At a minimum of 3.3 years after market entry, the study published by them in British Medical Journal (BMJ) reveals, there was still no conclusive evidence that 33 of these 39 cancer drugs either extended or improved quality of life. Of these, eight indications (12%) were approved on the basis of a single-arm study.
An analysis of five years' worth of new approved cancer drugs has cast considerable doubt on their effectiveness and ability to improve a patient's quality of life.
Given the toxicity and expense of cancer drugs, patients should be exposed only "when they can reasonably expect an improvement in survival or quality of life", said Prasad.
Of 23 indications whose survival benefit could be scored with the ESMO-MCBS tool, the benefit was judged to be clinically meaningful in less than half (48%).
"While the European Medicines Agency (EMA) decides which new drugs are safe to be sold in Europe, it's national bodies like Nice (National Institute for Health and Care Excellence) that decide which drugs should be made available to patients".
"The fact that so numerous new drugs on the market lack good evidence that they improve patient outcomes puts governments in a hard position when it comes to deciding which treatments to fund", she writes.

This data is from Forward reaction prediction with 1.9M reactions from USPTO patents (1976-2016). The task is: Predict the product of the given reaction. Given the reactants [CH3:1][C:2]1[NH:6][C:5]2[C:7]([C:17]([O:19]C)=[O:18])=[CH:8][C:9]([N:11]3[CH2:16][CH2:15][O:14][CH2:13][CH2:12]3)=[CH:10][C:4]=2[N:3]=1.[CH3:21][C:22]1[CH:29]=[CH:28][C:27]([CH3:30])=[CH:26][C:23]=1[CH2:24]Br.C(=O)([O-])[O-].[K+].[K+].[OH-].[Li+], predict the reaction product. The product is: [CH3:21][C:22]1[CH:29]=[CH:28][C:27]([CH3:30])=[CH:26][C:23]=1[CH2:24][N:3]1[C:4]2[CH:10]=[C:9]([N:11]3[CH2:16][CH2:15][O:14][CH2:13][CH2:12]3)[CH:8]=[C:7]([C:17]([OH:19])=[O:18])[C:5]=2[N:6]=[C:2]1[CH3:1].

"When there were survival gains over existing treatment options or placebo, they were often marginal".
"The fact that so numerous new drugs on the market lack good evidence that they improve patient outcomes puts governments in a hard position when it comes to deciding which treatments to fund", she said.
He said most cancer drugs - which cost about $100,000 per year of treatment - are being approved based on "flimsy or untested" initial measures and declared that the regulatory system was "broken".
This situation has negative implications for patients and public health - they concluded.
When the cancer in United Kingdom was presented in numbers it was found that 10000 number of lives which could be saved with earlier diagnosis, 352197 number of people diagnosed with cancer each year (2013), 161823 are the annual deaths from cancer (2012), 50% chance of living at least 10 years after cancer diagnosis as of 2010-2011. "But regulatory sanctioning of a comparator that lacks robust evidence of efficacy, means the cycle of weak evidence and uncertainty continues".
"We were quite surprised about the high proportion of drugs entering the market without evidence", said Huseyin Naci, of the London School of Economics and Political Science, one of the study's authors.
But she said that even though many new drugs may only extend patients' lives a few weeks or months, such gains can be worthwhile. Companies often create a lot of hype around their proclaimed benefits.
The research "paint (s) a sobering picture", wrote Vinay Prasad, an assistant professor of medicine at the Oregon Health and Science University, in an accompanying editorial.